Skip to main content

Coronavirus: Yemenis mistrust official warnings in Aden over outbreak

Sceptical that a Covid-19 outbreak has indeed emerged, residents in the port city are living life as normal - much to the horror of health officials
Sanitary workers prepare to perform a fumigation in Aden as part of a campaign to prevent insect-borne diseases amidst the coronavirus pandemic (AFP)
By in
Sanaa

Aden is unlike other coronavirus-hit cities. Its markets are still teeming, mosques full of devotees, and streets and restaurants crowded with people.

Other than extra precautions being taken at hospitals, there is little evidence that the port city has witnessed a disturbing spike in Covid-19 cases. Nor, in fact, that it is currently the centre of a power struggle between the government and southern secessionists.

The two are closely linked, however.

On Wednesday the health ministry and the World Health Organisation (WHO) announced five coronavirus cases, including two deaths, in Aden, announcing a three-day curfew in response.

But just days earlier the Southern Transitional Council, a powerful UAE-backed group, had declared self-rule in Yemen’s south, tearing up a power-sharing agreement with President Abd Rabbuh Mansour Hadi’s government.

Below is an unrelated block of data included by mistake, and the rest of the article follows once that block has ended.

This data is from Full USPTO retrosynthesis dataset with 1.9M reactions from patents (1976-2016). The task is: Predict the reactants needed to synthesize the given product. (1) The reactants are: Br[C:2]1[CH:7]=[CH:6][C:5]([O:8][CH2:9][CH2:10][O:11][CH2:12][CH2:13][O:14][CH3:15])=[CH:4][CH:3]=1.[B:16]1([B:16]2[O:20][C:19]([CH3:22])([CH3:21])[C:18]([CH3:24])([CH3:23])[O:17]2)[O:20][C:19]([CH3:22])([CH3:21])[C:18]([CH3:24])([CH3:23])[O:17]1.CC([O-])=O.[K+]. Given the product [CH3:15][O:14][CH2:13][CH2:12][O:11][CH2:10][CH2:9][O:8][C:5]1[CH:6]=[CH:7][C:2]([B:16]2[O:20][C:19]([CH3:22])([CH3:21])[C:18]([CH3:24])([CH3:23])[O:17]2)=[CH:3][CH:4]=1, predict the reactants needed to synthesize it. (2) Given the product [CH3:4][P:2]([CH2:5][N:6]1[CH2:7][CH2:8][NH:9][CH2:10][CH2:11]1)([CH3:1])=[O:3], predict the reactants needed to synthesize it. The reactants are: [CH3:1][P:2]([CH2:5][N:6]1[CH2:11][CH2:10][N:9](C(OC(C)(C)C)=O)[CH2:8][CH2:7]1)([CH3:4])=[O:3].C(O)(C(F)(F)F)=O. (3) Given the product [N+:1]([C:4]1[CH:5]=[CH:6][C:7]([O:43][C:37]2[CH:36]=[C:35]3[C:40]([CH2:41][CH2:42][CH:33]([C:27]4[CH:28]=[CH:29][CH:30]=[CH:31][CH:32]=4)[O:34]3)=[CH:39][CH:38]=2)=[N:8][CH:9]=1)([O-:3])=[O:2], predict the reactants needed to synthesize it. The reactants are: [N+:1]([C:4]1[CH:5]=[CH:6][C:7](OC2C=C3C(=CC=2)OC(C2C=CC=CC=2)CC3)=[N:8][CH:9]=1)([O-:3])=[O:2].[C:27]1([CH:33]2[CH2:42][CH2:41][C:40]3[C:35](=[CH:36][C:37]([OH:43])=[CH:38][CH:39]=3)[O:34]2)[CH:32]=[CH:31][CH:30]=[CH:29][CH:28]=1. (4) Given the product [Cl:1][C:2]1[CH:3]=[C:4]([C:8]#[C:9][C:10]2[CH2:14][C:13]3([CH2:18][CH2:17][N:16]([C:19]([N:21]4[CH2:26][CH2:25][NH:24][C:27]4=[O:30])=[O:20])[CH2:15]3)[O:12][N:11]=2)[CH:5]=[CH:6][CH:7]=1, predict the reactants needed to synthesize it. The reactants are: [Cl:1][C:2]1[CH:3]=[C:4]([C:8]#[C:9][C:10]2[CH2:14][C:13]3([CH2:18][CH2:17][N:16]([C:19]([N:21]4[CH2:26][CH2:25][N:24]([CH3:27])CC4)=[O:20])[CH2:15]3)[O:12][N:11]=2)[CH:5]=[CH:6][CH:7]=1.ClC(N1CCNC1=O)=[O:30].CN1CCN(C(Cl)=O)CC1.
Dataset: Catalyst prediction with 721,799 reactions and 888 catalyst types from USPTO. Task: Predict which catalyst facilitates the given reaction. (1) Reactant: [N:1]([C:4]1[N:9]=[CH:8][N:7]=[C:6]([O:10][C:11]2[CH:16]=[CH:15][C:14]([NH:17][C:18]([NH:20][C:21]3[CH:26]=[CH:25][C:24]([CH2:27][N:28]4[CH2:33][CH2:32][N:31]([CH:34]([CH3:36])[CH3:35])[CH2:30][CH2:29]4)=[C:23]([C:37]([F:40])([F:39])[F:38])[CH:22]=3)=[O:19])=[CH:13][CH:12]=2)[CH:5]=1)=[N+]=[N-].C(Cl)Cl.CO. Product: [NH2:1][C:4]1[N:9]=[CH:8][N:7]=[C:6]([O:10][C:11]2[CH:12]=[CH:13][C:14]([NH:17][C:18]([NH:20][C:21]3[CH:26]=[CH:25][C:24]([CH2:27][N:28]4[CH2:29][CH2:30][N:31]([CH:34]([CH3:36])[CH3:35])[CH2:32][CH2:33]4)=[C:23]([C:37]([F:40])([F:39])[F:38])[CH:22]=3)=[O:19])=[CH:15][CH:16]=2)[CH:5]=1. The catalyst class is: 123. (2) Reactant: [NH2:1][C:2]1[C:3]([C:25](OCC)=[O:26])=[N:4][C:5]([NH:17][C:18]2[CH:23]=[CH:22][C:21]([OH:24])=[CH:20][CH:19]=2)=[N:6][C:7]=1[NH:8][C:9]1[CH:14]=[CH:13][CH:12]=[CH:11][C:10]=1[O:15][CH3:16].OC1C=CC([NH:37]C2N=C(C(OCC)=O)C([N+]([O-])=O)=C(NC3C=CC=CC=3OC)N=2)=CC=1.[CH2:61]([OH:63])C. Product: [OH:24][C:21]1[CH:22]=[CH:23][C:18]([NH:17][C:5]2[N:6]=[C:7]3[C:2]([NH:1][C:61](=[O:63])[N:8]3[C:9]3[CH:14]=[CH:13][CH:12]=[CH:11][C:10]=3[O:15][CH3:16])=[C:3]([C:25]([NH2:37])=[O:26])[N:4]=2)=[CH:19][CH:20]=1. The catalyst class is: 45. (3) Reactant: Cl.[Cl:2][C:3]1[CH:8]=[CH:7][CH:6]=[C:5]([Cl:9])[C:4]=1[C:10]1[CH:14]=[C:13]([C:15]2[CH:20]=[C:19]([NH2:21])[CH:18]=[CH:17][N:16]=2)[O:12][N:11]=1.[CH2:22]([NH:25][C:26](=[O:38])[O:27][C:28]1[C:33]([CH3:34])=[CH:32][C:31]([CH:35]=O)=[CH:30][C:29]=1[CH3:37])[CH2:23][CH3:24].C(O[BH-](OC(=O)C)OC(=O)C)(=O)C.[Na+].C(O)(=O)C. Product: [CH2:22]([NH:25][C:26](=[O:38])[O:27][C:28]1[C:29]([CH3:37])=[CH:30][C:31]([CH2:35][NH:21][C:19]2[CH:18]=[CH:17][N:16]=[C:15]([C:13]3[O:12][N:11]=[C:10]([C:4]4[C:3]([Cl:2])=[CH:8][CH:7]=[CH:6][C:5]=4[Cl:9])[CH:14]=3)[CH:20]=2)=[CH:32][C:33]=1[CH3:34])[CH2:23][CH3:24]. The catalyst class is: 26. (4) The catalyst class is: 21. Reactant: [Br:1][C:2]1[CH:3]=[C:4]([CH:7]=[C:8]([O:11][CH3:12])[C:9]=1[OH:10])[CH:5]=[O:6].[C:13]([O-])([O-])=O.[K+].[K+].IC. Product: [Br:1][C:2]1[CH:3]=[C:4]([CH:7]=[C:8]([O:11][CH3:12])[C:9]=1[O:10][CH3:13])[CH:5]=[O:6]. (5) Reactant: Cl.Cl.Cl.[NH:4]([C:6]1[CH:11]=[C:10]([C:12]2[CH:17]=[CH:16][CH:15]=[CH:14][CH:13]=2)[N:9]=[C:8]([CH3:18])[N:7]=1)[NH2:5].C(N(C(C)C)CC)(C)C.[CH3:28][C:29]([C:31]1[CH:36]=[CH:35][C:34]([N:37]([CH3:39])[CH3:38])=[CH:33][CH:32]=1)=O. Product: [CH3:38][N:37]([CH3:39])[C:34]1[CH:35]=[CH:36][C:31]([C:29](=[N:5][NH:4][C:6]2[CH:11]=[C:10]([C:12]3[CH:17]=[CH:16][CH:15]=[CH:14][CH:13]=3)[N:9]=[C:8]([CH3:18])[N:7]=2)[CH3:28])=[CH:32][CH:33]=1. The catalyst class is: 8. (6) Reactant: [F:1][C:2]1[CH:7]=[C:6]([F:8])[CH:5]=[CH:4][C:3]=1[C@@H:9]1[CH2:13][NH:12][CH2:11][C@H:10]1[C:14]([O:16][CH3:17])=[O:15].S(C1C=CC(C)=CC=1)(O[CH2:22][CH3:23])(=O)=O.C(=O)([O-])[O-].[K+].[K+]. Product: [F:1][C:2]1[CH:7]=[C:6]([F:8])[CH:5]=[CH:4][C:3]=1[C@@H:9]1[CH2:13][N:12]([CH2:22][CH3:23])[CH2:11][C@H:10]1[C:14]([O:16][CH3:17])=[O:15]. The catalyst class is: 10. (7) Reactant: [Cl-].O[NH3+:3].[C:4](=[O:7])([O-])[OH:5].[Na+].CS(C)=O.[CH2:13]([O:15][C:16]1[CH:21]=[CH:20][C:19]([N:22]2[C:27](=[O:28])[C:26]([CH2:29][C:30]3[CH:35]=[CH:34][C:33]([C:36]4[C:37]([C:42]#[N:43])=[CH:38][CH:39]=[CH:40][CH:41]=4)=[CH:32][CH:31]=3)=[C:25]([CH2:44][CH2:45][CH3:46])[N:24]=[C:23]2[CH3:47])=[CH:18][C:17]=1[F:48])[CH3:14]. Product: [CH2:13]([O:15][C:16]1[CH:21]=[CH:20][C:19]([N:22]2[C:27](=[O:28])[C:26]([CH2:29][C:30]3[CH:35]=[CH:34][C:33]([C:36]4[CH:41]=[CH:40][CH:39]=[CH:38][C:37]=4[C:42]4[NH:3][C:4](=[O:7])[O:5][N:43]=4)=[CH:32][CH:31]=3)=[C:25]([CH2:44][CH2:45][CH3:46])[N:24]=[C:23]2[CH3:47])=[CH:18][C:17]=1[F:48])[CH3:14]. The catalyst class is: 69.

For many in the city, the curfew seemed to come at a strategic time for the government. Suspicious of the motives behind it, Yemenis roundly ignored the curfew order. Meanwhile, two more cases have been recorded in Aden, with the countrywide total rising to 12.

A man wearing a protecitve face mask rides a bicycle during a curfew amid concerns about the spread of the coronavirus disease (COVID-19) in Aden (Reuters)
A man wearing a protective face mask rides a bicycle during a curfew amid concerns about the spread of the coronavirus disease in Aden (Reuters)

Yemen is no stranger to disease, with a healthcare system shattered by five years of war and millions chronically malnourished and reliant on food aid. Cholera and dengue fever, among other maladies, take lives every day.

In Aden, recently the victim of deadly and destructive floods, Yemenis have been suffering from fevers for weeks. Most are suspected to be cases of chikungunya, a deadly disease spread through mosquitoes that have thrived since the flooding.

'We have been witnessing people die and suffer from different kinds of fever for more than a month in Aden, but the government has not taken any action'

- Mazen Wesam, driver, Aden

“We have been witnessing people die and suffer from different kinds of fever for more than a month in Aden, but the government has not taken any action,” Mazen Wesam, a 34-year-old driver in Aden, told Middle East Eye.

The coronavirus outbreak emerged from a neighbourhood that has suffered several chikungunya cases, and authorities’ identification of Covid-19 there so soon after the STC broke from the government has raised suspicions.